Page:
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In C++, what is the difference between:

 void func(MyType&); // declaration

 //...
 MyType * ptr;

 func(*ptr); // compiler doesnt give error

 func(ptr); // compiler gives error i thought & represents memory address so 
            // this statement should correct as ptr is only a pointer
            // or address of some real var.
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8  
You should get a book, which will teach you properly. (And better than we will.) –  GManNickG Jul 28 '10 at 7:11
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2 Answers

up vote 10 down vote accepted

The unary prefix operator &, when applied to an object, yields the address of the object: &obj.
The type modifier &, when applied to a variable about to be declared, will modify the variable's type to be a reference type: int&.

The same applies to *: When applied as a unary prefix operator to a pointer, it will dereference the pointer, yielding the object referred to: *ptr.
When used as a type modifier to a variable about to be declared, * will modify the type to be a pointer: int*.

In a similar way, the type modifier [] applied to a variable that's being declared will modify the variable's type to an array, while the binary infix operator [] applied to an object of array type will access one of the array's sub-objects.


It's not helpful that type modifiers apply to the variable that is declared, not to the type they are declared with. For example, this

int *p, **pp, i, a[10], &r = i; 

defines an int pointer, a pointer to a pointer to an int, a vanilla int, an array of 10 int, and an int reference. (The latter is immediately initialized, because you cannot have an uninitialized reference.) Note that the type modifiers syntactically belong to the declared variable whose type they are modifying, not to the declared variable's type. Nevertheless, type modifiers (* and &) modify the type of the variable.
In the following case, however, with p, i, and a presumed to be variables that have already been declared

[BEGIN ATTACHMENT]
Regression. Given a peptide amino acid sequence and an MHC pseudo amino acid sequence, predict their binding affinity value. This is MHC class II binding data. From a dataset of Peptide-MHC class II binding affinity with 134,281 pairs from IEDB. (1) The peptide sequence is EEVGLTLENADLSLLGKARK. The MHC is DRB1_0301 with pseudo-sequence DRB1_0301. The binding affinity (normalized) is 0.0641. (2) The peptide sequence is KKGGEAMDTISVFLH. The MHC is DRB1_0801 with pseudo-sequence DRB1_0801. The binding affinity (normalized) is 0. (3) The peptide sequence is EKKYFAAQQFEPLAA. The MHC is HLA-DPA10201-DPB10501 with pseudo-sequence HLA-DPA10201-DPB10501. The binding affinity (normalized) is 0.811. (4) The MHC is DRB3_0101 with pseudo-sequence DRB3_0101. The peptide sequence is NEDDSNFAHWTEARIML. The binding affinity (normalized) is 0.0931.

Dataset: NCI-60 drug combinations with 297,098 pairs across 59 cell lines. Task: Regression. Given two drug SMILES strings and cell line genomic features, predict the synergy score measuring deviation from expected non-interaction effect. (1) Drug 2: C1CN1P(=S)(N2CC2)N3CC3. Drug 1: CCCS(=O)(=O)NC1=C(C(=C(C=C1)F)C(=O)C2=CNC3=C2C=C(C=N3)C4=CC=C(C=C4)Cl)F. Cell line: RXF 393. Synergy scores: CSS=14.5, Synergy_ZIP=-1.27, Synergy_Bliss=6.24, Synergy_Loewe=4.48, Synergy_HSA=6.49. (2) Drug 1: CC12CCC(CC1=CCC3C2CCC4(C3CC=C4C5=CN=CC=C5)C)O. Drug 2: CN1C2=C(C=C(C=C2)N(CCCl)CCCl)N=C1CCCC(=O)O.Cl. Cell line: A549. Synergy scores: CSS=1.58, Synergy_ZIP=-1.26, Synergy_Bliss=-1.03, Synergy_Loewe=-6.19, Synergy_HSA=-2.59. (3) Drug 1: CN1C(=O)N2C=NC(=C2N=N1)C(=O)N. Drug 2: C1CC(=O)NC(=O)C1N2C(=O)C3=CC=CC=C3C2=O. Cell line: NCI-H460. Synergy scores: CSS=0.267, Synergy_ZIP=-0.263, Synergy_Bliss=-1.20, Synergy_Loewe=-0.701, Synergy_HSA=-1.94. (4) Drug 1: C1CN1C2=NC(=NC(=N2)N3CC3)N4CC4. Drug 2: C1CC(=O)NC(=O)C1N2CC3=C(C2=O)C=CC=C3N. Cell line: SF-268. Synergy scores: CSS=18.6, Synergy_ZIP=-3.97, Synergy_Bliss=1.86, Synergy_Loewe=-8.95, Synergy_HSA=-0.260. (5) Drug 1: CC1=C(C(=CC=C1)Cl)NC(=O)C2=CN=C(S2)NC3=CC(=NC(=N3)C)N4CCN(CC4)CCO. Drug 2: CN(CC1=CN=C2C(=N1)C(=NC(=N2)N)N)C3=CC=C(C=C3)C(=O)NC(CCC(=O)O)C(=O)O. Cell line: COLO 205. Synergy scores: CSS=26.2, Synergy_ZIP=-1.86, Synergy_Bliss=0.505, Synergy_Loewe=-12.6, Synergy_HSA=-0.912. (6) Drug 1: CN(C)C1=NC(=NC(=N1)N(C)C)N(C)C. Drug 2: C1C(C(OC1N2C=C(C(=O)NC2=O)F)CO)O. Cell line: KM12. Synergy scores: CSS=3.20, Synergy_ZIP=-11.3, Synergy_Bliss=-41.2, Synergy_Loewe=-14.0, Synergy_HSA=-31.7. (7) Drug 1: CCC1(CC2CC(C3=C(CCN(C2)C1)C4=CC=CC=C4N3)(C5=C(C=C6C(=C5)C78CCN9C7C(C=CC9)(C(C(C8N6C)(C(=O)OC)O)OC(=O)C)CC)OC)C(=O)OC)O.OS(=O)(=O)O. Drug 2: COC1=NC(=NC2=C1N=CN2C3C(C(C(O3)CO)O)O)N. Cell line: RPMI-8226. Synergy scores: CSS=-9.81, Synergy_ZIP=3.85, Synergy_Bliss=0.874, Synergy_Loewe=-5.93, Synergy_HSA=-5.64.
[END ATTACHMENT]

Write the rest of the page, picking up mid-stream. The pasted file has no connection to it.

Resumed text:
*pp = &i;
a[0] = i;

* and & are unary prefix operators dereferencing pp and yielding the address of i, while [] yields the first int object in the array a.

The fact that C and C++ don't care about the whitespaces around type modifiers and that this led to different camps when it comes to place them doesn't really make things easier.
Some people place the type modifiers close to the type. They argue that it modifies the type and so it should go there:

int* ptr;

The disadvantage is that this becomes confusing when declaring several objects. This

int* a, b;

defines a to be a pointer to int, but b to be an int. Which is why some people prefer to write

int *ptr;
int *a, *b;

I suggest to simply never declare multiple objects in the same statement. IMO that makes code easier to read. Also, it leaves you free to pick either convention.


To complicate things even further, besides the type modifiers and the unary prefix operators & and *, there are also the binary infix operators & and *, meaning "bitwise AND" and "multiplication". And to add insult to injury, in C++ you can overload both the unary prefix and the binary infix variants of these operators (and the binary infix []) for user-defined types and be completely free as to their semantics.

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how about using typedef to int* in case of line 2 example ? –  Kedar Jul 28 '10 at 10:51
    
@Kedar: Indeed, typedef int* intptr; intptr a, b; defines two int*. But my advice stays the same: One variable per declaration/definition. –  sbi Jul 28 '10 at 12:56
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MyType& represents a /reference/, a completely different beast to pointers. If your function prototype were

func(MyType);

you would be working with a copy of the argument inside the function. With

func(MyType&);

you are working with the object itself (i.e., same object both in the calling and called scope). It is, for this case, like working with a pointer but using the same "dot" syntax as for objects.

Of course, this is a shallow and simplistic explanation. For me fulling grasping the deep zens below pointers, references, and the rest of the horde took years.

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